ESPN's campus in Bristol. Bristol, CT – October 19, 2016: Generic photo of the ESPN campus (Photo by Joe Faraoni / ESPN Images)

The entire ESPN family of networks has been synonymous with sports on television for decades now. ESPN remains the clear leader in that field, and 2018 will be no different, as it comfortably leads the pack.

More troubling, perhaps, is the fact that ESPN2 will not finish second. That’s actually never happened before; since the launch of ESPN2 in 1993 (leather-clad Keith Olbermann and all) the two networks have always finished first and second, respectively, among sports networks. Worse still for ESPN, ESPN2 is going to slide all the way to fourth, according to John Ourand at Sports Business Daily:

Even with three weeks left in the TV ratings year, it’s clear that ESPN2 will fall all the way to fourth in both prime time and total day viewership. That puts the network behind both NBCSN and FS1 — both of which posted record high viewership for their channels this year in the time period from Jan. 1-Dec. 2.

There are obviously a variety of factors here. It  a World Cup year, and while the lack of an American presence definitely hurt Fox overall, it was still a boost for Fs1. And it was also an Olympic year for NBC, which obviously always plays a role:

NBCSN was helped by the Pyeongchang Olympics, which accounted for 13 of the 20 most-watched shows on the network. NBCSN also was helped by four NASCAR races and three NHL playoff games — Games 2 and 3 of the Stanley Cup Final between the Capitals and the Golden Knights; and Game 7 of the Eastern Conference Final between the Capitals and the Lightning.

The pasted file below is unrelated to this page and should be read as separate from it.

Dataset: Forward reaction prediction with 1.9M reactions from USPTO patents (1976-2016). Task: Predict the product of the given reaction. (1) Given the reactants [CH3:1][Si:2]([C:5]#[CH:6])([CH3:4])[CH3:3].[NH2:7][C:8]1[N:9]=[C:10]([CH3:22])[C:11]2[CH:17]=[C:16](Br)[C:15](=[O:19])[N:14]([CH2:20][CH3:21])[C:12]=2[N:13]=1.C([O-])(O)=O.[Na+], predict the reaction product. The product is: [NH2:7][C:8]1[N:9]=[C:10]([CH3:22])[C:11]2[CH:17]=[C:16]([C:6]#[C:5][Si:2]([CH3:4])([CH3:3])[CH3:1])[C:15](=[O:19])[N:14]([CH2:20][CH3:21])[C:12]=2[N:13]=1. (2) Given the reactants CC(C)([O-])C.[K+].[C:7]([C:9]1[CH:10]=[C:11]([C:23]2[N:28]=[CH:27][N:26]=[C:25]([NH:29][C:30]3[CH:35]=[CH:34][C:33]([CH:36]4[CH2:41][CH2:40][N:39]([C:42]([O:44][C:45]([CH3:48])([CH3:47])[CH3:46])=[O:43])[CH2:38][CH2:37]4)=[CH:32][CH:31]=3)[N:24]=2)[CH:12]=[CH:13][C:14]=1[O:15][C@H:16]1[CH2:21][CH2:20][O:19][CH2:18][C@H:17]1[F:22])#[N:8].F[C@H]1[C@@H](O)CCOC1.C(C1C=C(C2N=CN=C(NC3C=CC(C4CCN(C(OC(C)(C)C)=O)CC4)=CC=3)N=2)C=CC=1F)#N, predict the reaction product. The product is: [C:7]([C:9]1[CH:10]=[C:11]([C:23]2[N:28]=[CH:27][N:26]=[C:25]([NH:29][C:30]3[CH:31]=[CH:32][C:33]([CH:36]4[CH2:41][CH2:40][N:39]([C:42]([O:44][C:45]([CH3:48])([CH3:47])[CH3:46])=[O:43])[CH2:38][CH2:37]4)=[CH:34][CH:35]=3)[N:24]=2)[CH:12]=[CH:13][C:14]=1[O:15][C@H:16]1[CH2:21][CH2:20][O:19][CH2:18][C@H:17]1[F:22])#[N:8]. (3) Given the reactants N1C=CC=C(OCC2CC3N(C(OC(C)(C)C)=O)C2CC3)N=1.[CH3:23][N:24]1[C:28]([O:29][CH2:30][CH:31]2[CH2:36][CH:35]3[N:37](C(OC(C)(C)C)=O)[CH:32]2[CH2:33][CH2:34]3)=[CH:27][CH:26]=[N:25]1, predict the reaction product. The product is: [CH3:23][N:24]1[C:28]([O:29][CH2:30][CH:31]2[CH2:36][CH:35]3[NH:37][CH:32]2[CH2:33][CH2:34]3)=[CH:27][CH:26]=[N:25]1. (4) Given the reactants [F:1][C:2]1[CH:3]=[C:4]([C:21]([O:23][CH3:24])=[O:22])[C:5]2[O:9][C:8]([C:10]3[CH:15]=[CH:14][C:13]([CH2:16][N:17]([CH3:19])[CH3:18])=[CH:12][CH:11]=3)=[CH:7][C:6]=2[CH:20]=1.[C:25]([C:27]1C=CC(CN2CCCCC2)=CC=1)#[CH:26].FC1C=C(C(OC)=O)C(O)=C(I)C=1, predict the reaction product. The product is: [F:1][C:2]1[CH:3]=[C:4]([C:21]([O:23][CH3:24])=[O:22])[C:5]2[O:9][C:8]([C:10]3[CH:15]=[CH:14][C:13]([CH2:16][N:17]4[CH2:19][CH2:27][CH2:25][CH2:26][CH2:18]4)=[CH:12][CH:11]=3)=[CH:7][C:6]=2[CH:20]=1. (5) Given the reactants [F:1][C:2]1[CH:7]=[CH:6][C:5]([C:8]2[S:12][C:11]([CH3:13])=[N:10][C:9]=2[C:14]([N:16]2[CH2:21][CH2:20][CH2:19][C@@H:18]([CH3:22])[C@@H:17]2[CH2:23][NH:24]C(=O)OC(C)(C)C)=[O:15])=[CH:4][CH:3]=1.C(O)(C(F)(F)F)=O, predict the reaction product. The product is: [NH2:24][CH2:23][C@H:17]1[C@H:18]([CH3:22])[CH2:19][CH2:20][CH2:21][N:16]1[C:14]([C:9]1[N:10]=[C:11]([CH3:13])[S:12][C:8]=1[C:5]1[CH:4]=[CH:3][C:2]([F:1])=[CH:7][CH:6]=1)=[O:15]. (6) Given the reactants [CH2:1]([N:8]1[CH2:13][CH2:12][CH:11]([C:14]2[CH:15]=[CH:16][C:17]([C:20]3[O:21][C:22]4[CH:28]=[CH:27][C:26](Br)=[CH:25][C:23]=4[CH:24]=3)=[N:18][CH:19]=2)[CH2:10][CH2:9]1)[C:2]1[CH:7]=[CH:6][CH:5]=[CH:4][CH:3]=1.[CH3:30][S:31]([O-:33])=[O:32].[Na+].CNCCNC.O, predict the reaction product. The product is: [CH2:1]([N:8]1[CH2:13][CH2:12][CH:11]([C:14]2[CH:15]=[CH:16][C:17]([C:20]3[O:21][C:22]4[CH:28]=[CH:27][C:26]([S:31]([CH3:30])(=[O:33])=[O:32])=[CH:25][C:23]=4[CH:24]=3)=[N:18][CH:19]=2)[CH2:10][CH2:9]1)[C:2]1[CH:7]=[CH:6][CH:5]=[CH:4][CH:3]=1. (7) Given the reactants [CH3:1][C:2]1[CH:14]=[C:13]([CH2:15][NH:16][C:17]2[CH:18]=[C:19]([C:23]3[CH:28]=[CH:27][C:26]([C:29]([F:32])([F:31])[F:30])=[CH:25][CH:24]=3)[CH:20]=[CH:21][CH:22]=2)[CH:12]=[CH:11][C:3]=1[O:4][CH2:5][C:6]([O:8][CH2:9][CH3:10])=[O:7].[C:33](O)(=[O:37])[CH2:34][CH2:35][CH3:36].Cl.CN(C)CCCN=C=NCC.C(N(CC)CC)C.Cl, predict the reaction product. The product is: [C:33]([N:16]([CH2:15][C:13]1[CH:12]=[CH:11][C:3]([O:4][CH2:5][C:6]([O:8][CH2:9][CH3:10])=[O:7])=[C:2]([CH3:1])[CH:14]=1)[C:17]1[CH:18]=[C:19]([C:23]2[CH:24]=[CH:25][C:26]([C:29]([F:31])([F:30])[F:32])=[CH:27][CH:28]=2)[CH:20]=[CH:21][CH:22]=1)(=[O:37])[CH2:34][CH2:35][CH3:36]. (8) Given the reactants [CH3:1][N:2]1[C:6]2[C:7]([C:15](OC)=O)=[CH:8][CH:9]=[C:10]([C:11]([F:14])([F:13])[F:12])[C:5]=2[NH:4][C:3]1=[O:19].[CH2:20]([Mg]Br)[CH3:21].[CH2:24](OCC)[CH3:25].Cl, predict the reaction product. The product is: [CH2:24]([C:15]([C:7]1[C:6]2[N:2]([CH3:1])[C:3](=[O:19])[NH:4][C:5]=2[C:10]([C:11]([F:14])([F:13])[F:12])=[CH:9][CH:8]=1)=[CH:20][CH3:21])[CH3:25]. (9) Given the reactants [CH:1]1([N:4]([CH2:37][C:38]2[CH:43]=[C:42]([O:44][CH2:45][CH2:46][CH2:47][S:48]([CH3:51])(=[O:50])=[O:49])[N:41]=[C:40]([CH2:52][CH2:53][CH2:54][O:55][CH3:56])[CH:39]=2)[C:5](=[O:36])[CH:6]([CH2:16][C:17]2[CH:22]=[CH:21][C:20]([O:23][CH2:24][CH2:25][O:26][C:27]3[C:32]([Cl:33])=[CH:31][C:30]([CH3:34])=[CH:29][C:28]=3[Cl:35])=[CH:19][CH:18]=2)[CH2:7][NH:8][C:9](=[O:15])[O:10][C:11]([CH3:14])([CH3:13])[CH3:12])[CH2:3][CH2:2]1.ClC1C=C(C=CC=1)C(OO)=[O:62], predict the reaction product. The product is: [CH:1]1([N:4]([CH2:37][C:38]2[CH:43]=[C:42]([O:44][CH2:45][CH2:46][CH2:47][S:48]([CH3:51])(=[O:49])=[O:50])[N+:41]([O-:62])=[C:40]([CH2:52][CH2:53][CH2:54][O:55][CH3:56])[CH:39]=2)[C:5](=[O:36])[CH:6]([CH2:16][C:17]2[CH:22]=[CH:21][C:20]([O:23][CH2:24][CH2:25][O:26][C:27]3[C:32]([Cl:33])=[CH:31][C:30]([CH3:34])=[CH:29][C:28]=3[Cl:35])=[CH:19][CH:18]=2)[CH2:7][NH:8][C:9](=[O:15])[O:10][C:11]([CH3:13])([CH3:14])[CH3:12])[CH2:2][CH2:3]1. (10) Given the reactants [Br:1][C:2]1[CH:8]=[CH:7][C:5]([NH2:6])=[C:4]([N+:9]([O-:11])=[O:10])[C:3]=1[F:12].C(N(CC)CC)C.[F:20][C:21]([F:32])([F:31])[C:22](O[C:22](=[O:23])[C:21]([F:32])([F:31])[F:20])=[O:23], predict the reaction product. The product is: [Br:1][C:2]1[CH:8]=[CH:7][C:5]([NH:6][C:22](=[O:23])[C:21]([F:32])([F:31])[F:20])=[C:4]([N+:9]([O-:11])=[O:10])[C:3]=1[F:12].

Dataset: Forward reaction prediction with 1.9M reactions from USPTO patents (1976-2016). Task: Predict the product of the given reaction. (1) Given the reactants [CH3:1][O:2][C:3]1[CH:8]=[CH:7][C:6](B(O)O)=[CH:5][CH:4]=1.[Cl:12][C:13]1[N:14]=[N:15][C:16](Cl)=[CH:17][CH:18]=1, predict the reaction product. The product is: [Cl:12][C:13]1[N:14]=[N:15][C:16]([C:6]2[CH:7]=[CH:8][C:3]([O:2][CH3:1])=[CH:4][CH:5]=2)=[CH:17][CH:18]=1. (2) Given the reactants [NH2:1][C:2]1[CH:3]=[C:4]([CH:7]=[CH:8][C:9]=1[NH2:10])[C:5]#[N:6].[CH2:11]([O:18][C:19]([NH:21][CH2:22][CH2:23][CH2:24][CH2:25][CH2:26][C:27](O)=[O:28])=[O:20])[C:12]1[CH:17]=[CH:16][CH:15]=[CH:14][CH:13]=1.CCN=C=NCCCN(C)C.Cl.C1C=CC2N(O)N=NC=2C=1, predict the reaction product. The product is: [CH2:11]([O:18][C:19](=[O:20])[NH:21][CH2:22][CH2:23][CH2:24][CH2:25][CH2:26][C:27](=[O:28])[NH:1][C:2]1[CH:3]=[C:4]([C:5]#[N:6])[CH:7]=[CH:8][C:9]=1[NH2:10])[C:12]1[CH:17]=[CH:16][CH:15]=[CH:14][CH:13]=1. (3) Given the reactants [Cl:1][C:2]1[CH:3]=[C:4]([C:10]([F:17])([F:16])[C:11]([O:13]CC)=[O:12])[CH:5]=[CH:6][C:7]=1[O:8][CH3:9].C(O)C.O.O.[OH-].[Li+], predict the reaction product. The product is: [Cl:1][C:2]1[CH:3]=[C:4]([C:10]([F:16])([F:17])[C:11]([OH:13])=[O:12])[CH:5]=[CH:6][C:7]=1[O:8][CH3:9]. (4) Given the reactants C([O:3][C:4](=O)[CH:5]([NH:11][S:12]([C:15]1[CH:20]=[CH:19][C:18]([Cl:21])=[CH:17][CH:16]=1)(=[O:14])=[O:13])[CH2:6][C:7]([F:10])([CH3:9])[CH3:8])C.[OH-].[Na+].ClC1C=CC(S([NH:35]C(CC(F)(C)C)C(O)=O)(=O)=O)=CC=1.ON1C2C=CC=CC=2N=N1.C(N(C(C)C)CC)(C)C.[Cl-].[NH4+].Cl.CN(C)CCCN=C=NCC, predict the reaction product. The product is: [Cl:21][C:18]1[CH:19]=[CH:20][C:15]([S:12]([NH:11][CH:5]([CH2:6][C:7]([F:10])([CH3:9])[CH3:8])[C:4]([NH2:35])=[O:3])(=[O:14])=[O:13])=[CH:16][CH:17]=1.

But “NBCSN has the Olympics” isn’t a bad thing! Too often that’s a ratings narrative, as though we shouldn’t give them credit for securing a valuable television property and reaping the benefits. In prior years, ESPN2 would have seen that World Cup boost, for example. Securing wider distribution for their cable networks and stocking them with live rights was always going to be the key to a wider market share for NBC and Fox, and it looks like they’re succeeding. (Fs1 almost finished second in 2017, as well.)

Four years ago, we wrote how NBCSN and FS1 were actually competing with ESPN2, at least in the near-term. Then and now, ESPN’s hold on the #1 spot is just about unbreakable. But as other networks pick off properties, it makes sense that ESPN2 would feel the squeeze first.

[Sports Business Daily]

About Jay Rigdon

Jay is a columnist at Awful Announcing. He is not a strong swimmer. He is probably talking to a dog in a silly voice at this very moment.